The seeds of dissent

The seeds of dissent

The seeds of dissent

The run up to this year's general election has been a
rather lack lustre affair. Our incumbent Labour government was untroubled by the
electoral efforts of the opposition parties. The opinion polls were predicting
an unprecedented Labour victory, opposition was at best ineffectual or worse
non-existent. Then Nicky Hager released his expose on the alleged government
cover up of corn grown from seeds tainted with genetically modified material. If
true, the integrity of the government's moratorium on GM crops was at risk.

Suddenly, we saw cracks in the Prime Ministers professional
stoicism. She was seen scrambling, in passionate denial, whilst under intense
grilling from a television interviewer she now affectionately refers to as the
"little creep". The denials continued with such intensity that many of us
would have been struck with that nascent feeling that the "lady doth
protest too much".

Hager was labelled a conspiracy theorist and the NZ Green
party who pushed the issue were accused of being malicious. An expert scientist
was rolled out to endorse the government's position only to have his
credibility challenged. He had worked for one of the large food companies that
had a commercial stake in the suspect crop. Then in an ill conceived move our
officials claimed that the seed was not GM tainted but some soil from the
planted area had affected the test sample. This had the semblance of the
government leaping wildly out of the pan, the highly expensive imported seed was
fine but our soil, the substance of our agricultural wealth was GM polluted.

Whether a cover up actually occurred is debatable if you
accept the government's line. There is little doubt, however that regulations
were passed to permit the planting of the tainted corn after the fact. Although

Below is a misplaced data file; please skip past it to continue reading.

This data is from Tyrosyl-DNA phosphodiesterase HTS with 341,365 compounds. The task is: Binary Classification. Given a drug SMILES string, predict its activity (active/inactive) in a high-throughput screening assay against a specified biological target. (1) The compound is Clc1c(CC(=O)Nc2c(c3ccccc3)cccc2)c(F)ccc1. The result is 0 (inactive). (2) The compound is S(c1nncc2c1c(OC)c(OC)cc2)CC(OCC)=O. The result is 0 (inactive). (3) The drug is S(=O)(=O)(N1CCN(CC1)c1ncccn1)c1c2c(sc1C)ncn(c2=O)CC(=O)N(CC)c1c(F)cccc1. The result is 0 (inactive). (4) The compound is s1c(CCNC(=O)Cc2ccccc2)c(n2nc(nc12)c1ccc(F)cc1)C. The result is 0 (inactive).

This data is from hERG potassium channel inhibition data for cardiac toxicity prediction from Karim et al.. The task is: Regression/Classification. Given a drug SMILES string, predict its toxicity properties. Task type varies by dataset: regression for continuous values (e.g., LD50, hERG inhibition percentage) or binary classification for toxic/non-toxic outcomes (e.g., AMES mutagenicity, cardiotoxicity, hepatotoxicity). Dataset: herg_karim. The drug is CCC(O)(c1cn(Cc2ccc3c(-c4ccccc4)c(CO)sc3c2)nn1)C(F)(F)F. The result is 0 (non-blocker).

our "Corn-gate" may lack the political suicide of its more infamous US
predecessor and the misplaced integrity of our recent "Paint-gate" it does
raise the issue of accountability.

Do our publicly elected officials and their non-elected
officers have the right to withhold information and act in secret? In a follow
up article published by the NZ Herald, Hager recounted that the instant reaction
of "the Government when it was informed about the contaminated crops was
secrecy, which served to shut the public and any alternative sources of advice
out of the decision-making"
. By contrast, international food companies
such as Heinz-Watties were influential in ensuring that the corn remained in the
ground. At the time serious consideration was given to removing the affected
crop to safe guard our claims of being GM free. In the end the crop remained.
Cynically this was not surprising, as the cost of removal and subsequent losses
should have been borne by the multi-national that supplied the seed. Hager had
found that the international food companies involved were given huge influence
over the options and advice presented to Government. This, Hager states, shows
how business-friendly government can quickly become undemocratic government.

Whether the corn is safe is secondary to the key issue that
special interest groups are being allowed to subvert the democratic process of
keeping the NZ public properly informed. The idealists amongst us will strongly
claim that all information held by the government is received on behalf of the
people of this country. Secrecy, if allowed at all, can only occur in the most
exceptional circumstances and not to safeguard the integrity of our elected
officials or promote the interests of influential groups who have the ear of
those officials.

Information is the seed of knowledge from which comes
understanding that enables us to become wise and from that wisdom we are able to
be righteous in our actions. The founder of this paper spent much time warning
people of the duplicitous nature of many governments. The actions of our
government in this affair do little to allay any concerns that our executive is
free from the counsel of the self-interested. We must continue to be vigilant,
open government is our right in this democracy and it is our responsibility to
ensure that our elected officials do not "walk in the counsel of the wicked
or stand in the way of sinners or sit in the seat of mockers." Psalms 1:1